JACKSON, Miss. (WJTV) – On Thursday, the Mississippi State Board of Education (SBE) voted to allow school districts to use hybrid scheduling if needed to minimize the spread of COVID-19. The state has seen a surge in COVID-19 cases recently due to the Delta variant.
According to the SBE, Thursday’s decision was made in consultation with the Mississippi State Department of Health (MSDH). The hybrid scheduling option is now available and will extend through October 31, 2021. The board will consider extending the option beyond November 1 at its October meeting.
Leaders said Hybrid scheduling can only be used to mitigate the impact of COVID-19.
“The Mississippi Department of Education (MDE) recommended the policy change because some superintendents expressed concern about the challenge of ensuring adequate social distance among students,” said Dr. Carey Wright, state superintendent of education. “Hybrid scheduling gives districts another strategy to help educate students safely.”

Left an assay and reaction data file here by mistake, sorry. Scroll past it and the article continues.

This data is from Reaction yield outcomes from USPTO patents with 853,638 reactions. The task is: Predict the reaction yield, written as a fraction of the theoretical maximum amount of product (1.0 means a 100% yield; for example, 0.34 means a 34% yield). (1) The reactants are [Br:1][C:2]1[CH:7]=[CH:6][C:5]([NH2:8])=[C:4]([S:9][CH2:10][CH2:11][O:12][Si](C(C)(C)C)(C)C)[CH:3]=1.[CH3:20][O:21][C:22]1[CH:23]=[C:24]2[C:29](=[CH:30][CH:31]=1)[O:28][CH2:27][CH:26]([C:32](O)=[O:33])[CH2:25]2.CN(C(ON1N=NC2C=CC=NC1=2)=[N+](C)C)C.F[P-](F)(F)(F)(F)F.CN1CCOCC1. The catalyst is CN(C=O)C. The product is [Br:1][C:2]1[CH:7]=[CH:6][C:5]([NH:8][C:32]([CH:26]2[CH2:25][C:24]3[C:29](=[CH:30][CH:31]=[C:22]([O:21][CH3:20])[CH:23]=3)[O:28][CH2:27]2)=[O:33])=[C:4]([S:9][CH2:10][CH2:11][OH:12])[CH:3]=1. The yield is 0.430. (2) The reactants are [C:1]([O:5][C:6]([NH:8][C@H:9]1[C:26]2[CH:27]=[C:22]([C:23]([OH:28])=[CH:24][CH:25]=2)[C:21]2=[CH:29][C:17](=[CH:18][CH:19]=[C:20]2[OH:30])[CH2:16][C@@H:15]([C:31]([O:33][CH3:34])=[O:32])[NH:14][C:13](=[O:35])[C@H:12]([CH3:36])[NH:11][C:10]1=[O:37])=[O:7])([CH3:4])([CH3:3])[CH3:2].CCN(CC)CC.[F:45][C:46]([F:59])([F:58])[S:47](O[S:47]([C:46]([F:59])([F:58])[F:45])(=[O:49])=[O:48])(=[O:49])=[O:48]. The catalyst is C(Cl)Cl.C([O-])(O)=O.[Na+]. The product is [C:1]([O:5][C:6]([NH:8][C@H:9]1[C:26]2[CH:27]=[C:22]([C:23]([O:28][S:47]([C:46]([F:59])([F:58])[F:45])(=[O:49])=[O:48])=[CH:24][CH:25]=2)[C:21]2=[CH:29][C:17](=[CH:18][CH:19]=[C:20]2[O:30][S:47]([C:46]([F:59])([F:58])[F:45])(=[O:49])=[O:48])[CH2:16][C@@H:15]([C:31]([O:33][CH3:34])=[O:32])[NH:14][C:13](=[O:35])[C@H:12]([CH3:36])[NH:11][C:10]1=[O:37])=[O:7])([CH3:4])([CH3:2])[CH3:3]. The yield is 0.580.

Before the start of the new school year, the board set requirements for districts that choose to offer a virtual learning option and established standards for schoolwide virtual learning days.
Under the SBE policies, districts that offer a virtual option for individual students must adopt local board-approved policies that include the following:
- Criteria for students to participate in virtual learning
- Requirements for equipment
- Attendance and student conduct
- Assurances of equal access and non-discrimination and the delivery of Free Appropriate Public Education (FAPE) for students with disabilities
Districts are still required to provide a minimum of 180 days of instruction and must ensure any virtual learning days include actual teaching for a minimum of 330 minutes, as state law requires.